Ginger – It improves digestion and relieves nausea and flatulence. An infusion may be made with fresh ginger, or keep a jar of crystallized ginger on hand as the ancient Chinese did. It is beneficial for travel sickness and has recently been shown to be effective in the treatment of disorders such as arthritis.
Ginkgo Biloba – A number of trials have shown this herb’s ability to improve short-term memory and concentration. It is particularly effective in cases of mental deterioration due to aging. Ginkgo is dispensed in tablet or liquid extract form. It should be taken under guidance due to possible drug interactions.
Ginseng – The root takes at least six years to mature, and the plants are very susceptible to disease, which makes ginseng expensive. It is a general tonic that improves mental performance, increases libido and strengthens the immune system.
Globe artichoke – Globe artichoke is good for sluggish digestion caused by insufficient liver function or gallstones. The fluid extract is usually used for this. The herb has a significant influence on the way the liver metabolises fats, so is often sought after for its ability to reduce body weight.
Hops – Hops calm the mind, and are used either alone or combined with other sedative herbs to induce sleep. An infusion may be taken with honey before bed.
Horseradish – The roots of this plant are an irritant to the mucous membrane lining of the gastrointestinal tract, so it can have a powerful effect on sluggish digestion. It is not recommended for people with ulcers. It’s also good for people who have hay fever symptoms.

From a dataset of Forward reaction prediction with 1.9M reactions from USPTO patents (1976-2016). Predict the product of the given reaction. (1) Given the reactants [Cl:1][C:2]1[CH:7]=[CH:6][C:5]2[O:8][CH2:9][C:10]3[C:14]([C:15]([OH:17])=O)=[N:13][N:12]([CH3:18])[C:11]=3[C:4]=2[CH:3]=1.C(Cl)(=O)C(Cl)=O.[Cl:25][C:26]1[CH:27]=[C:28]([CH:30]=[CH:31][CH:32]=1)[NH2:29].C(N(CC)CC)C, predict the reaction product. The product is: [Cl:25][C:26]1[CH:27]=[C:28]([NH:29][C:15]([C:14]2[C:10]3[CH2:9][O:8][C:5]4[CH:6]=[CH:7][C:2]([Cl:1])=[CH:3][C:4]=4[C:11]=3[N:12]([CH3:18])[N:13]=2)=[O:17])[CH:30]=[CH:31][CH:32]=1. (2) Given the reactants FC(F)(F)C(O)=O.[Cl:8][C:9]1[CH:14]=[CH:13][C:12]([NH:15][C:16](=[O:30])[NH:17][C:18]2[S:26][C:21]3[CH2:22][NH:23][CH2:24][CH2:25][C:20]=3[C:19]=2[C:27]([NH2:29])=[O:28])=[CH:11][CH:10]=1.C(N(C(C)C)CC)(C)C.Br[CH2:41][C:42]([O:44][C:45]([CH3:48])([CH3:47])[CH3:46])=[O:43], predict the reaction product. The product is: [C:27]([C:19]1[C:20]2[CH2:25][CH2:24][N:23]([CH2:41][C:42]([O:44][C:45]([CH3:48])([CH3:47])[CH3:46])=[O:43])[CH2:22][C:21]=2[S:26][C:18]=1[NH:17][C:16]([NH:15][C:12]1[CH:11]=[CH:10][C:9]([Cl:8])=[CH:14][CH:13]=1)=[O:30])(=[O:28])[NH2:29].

Juniper – Used to stimulate the kidneys to remove excess fluid. Juniper is high in potassium, enabling the kidneys to remove fluid in the case of oedema, where the legs and ankles may be swollen.
Kava Kava – This is the root of a South Sea island shrub that is made into liquor and drunk before important ceremonies and rituals. It is also becoming increasingly popular as an effective treatment for anxiety, nervous tension and restlessness.
Lavender – Lavender oil is used in oil burners to induce sleep and relaxation, or a few drops may be applied to a cloth or pillow. It is beneficial for relieving headaches. Avoid the oil if pregnant – it is a uterine stimulant.
Licorice – Research has shown that medicinal licorice can be successful in treating gastric ulcers and reducing irritability in the intestines. It has been used to treat respiratory conditions, as well as arthritis. High doses of licorice need to be monitored carefully as they may lead to the loss of potassium from the body.